In Antigone, Jean Anouilh centers on the opposition between Creon and Antigone and shows how Creon’s son, Haemon, also opposes his father’s ideas and actions. In opposing the king, both characters retain their integrity by refusing to compromise their principles, but die in the end.
Creon recently became king when both contenders to their father Oedipus's throne died in a civil war. He is greatly concerned with preventing further violence. Part of his plan is to deny burial to the rebellious brother, Polynices. Antigone, the men’s sister, is outraged and dismayed by Creon’s edict. Concerned not only about her brother’s postmortem fate and the insult to her family, she determines to intervene and see that Polynices is properly buried. She accepts that Creon will have her killed for doing so, but regard for her own safety is not an issue. She is compelled to follow established religious practice because it was mandated by the gods.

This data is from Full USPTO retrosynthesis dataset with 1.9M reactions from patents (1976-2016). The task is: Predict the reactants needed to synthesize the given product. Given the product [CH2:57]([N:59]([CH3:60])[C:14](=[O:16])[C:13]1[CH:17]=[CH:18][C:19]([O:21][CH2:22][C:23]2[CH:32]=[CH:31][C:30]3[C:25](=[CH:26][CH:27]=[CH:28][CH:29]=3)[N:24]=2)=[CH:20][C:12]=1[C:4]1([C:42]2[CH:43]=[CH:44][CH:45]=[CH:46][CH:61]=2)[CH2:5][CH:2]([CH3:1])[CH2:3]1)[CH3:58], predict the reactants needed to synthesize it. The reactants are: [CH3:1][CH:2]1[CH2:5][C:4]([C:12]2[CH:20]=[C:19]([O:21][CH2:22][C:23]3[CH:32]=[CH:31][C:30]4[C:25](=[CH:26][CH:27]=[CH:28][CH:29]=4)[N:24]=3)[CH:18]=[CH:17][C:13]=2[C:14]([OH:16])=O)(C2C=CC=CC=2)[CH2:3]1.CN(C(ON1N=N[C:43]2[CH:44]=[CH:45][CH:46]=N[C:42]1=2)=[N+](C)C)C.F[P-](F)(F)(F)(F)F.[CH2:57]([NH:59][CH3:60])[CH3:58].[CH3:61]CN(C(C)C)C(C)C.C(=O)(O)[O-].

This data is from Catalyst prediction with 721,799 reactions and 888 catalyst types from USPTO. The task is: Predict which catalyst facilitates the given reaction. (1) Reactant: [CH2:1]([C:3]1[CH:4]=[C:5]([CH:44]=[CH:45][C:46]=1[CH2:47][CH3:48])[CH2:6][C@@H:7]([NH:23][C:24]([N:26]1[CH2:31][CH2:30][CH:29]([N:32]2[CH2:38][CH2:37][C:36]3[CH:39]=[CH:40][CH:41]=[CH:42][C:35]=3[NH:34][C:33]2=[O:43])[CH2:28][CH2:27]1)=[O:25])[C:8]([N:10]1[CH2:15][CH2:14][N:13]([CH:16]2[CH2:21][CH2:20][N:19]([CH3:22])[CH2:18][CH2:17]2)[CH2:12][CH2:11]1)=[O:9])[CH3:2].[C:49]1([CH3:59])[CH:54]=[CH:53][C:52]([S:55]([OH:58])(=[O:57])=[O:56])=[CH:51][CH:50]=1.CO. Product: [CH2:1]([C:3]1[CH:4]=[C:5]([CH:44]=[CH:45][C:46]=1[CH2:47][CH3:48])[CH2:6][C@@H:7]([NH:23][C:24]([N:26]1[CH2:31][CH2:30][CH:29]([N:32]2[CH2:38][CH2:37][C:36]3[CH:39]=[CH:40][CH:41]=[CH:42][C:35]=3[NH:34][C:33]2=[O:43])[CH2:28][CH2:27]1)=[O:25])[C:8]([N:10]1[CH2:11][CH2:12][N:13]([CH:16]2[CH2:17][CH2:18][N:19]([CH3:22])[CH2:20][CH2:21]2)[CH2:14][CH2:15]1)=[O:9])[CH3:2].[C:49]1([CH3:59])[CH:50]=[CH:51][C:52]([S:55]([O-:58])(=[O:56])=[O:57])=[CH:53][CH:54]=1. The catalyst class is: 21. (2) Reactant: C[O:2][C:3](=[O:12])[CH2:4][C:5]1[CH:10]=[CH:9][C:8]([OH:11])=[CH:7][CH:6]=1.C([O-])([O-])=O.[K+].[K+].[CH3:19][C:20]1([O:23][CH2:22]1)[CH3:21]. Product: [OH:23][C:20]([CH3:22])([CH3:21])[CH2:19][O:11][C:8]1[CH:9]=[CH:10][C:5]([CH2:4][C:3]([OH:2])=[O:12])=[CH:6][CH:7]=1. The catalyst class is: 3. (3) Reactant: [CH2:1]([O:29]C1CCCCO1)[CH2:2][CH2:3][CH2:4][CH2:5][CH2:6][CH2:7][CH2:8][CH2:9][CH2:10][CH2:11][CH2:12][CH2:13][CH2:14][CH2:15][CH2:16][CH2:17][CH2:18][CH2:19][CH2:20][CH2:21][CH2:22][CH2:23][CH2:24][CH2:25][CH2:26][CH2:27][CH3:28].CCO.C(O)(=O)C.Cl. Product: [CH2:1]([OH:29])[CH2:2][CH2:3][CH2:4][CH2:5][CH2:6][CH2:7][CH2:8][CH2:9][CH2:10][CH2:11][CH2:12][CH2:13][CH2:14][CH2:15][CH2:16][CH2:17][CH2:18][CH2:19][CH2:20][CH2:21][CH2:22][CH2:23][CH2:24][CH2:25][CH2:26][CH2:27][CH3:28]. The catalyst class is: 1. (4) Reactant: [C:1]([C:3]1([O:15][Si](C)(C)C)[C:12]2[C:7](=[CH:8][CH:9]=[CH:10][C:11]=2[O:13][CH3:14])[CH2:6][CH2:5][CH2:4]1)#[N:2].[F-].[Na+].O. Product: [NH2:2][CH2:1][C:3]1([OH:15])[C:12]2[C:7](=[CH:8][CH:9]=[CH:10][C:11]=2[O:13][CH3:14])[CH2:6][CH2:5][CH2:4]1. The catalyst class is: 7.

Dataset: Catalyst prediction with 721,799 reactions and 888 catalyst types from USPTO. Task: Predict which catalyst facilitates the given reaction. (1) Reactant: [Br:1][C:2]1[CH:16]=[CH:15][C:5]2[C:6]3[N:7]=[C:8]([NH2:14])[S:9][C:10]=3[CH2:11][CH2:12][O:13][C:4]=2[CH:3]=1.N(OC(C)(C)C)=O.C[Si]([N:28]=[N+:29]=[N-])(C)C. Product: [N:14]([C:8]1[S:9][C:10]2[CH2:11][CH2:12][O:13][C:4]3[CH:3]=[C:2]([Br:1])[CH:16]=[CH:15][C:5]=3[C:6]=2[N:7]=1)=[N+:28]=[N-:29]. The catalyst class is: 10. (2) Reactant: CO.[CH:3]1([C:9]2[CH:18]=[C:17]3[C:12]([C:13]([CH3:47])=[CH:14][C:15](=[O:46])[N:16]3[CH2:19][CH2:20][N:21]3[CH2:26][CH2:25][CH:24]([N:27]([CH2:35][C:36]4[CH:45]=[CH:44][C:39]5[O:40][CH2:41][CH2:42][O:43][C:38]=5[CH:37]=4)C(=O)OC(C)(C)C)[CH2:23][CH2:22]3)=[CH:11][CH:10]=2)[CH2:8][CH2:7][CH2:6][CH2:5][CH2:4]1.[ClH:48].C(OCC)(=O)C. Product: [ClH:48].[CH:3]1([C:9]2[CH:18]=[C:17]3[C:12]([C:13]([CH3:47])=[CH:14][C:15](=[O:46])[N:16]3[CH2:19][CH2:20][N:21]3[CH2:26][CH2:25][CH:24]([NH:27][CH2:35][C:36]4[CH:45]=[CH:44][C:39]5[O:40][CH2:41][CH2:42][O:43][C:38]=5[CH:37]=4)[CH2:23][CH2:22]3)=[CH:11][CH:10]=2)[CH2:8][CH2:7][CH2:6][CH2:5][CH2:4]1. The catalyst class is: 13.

Haemon, who is Creon’s son, is likewise disturbed by his father’s commands. Not only does he deeply love Antigone, he cannot support Creon’s proposal to violate the gods’s will. Confronting his father about the injustice and rashness of the plan, he does not accept Creon's idea of compromising as an indicator of maturity. After Antigone is killed, both he and his mother die by suicide.